More Yards turmoil — Gehry lays off design team!

Atlantic Yards architect Frank Gehry (right) laughs it up with artist Julian Schnabel at the gala.
The Brooklyn Paper / Gersh Kuntzman

Atlantic Yards architect Frank Gehry has reportedly laid off more than two dozen workers on the mega-project’s team, indicating that perhaps the project is more doomed than previously thought.

The Wall Street Journal reported on Wednesday that Yards developer Bruce Ratner, who is building the $4-billion, oft-delayed project, ordered Gehry to “put down his pencils” in late November.

And on Thursday, the New York Daily News suggested that the layoffs amounted to a complete shutdown of Gehry’s Atlantic Yards team.

“Almost all the people working on the Brooklyn project got laid off,” a source told the News, adding that the source claimed that Ratner had refused to pay Gehry additional costs for design revisions. “Basically, he’s not willing to pay.”

If true, it means that most of the sprawling, 16-skyscraper project — which has been off the construction timetable for most of the year — haven’t even been designed.

In May, Gehry and Ratner last showed off renderings for only “Miss Brooklyn,” a 511-foot shimmery tower at the gateway to the development at the corner of Flatbush and Atlantic avenues, plus the basketball arena and one other residential tower.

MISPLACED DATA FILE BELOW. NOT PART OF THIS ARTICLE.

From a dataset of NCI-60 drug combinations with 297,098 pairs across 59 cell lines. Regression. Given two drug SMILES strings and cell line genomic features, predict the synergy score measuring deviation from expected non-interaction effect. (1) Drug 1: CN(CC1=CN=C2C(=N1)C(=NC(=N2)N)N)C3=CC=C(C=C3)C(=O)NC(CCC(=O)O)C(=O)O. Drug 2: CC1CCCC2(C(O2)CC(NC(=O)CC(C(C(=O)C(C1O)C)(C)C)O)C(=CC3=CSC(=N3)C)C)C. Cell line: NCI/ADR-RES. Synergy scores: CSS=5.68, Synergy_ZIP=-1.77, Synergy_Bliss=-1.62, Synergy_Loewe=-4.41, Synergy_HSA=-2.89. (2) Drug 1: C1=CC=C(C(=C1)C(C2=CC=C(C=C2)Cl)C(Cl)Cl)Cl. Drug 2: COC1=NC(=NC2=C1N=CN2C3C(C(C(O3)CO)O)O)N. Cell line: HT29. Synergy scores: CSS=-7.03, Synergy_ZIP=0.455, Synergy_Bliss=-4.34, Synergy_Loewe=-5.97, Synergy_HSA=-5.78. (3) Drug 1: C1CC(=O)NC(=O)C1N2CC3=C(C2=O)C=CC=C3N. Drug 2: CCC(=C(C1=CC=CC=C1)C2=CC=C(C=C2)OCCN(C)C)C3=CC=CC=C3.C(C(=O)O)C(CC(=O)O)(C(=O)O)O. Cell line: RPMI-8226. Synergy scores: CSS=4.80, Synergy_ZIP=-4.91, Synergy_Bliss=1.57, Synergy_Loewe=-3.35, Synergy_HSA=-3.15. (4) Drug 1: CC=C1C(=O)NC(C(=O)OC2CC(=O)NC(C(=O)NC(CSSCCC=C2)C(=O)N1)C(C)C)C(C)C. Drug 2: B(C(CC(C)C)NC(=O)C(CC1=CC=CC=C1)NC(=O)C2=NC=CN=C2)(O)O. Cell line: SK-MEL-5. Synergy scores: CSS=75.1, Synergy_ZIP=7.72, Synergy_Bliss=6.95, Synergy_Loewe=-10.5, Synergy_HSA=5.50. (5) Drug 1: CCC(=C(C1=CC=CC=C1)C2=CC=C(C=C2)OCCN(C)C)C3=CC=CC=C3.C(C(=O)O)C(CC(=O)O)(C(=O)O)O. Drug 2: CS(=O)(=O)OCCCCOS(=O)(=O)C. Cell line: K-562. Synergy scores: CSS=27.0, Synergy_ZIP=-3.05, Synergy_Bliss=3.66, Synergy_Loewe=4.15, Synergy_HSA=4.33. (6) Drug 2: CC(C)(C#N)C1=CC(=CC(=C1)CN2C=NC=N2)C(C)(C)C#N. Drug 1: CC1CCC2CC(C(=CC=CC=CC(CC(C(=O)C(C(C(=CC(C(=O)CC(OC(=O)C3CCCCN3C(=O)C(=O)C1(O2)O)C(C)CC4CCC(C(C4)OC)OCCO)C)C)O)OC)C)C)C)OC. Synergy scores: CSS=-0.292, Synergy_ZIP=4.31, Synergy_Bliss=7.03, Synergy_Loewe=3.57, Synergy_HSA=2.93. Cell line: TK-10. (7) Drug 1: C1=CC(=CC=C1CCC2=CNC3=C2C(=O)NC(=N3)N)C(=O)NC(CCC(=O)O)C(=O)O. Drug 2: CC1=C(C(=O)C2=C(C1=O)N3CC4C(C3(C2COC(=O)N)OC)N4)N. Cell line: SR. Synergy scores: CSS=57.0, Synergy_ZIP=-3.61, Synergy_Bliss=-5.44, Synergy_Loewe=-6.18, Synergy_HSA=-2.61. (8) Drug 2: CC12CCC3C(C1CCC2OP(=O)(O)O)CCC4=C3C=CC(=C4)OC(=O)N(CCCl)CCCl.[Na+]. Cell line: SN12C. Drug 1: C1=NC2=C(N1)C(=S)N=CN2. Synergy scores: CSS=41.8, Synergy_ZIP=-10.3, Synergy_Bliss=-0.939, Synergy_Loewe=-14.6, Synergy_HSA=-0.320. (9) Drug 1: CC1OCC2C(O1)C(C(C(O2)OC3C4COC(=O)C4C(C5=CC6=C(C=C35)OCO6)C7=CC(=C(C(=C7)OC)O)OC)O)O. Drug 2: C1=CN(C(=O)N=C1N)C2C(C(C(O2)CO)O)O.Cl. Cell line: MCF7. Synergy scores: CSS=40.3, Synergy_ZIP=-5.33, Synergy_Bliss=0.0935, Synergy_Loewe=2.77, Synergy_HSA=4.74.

At the time, Ratner admitted that he “Miss Brooklyn” would not be built until he found an anchor tenant.

Ratner’s principal opposition group, Develop Don’t Destroy Brooklyn, saw the Wall Street Journal report as yet another signal that Atlantic Yards will not be built.

“There’s plenty left to do in terms of design, and now there’s nobody to work on it,” said group spokesman Daniel Goldstein. “They’re not ready to go if the don’t even have the design. They don’t have the land, they don’t have the money, and now they don’t have the architect.”

The report about Gehry comes at a particularly tumultuous time for the project — last week, developer Bruce Ratner’s parent company, the Ohio-based Forest City Enterprises, admitted that the bad economy had stalled the project.

“We remain committed to this [project],” Forest City CEO Charles Ratner had told investors. “When we get — and we believe we will — successfully through the last of the litigation in 2009, we’ll evaluate the market at the time and see what our next steps are.”

One of the main remaining cases against Atlantic Yards, which challenges the state’s use of its condemnation power to hand over private property to Ratner, will be heard next month with a decision expected in the fall.

Spokespeople for both Gehry and Ratner did not return calls for comment.

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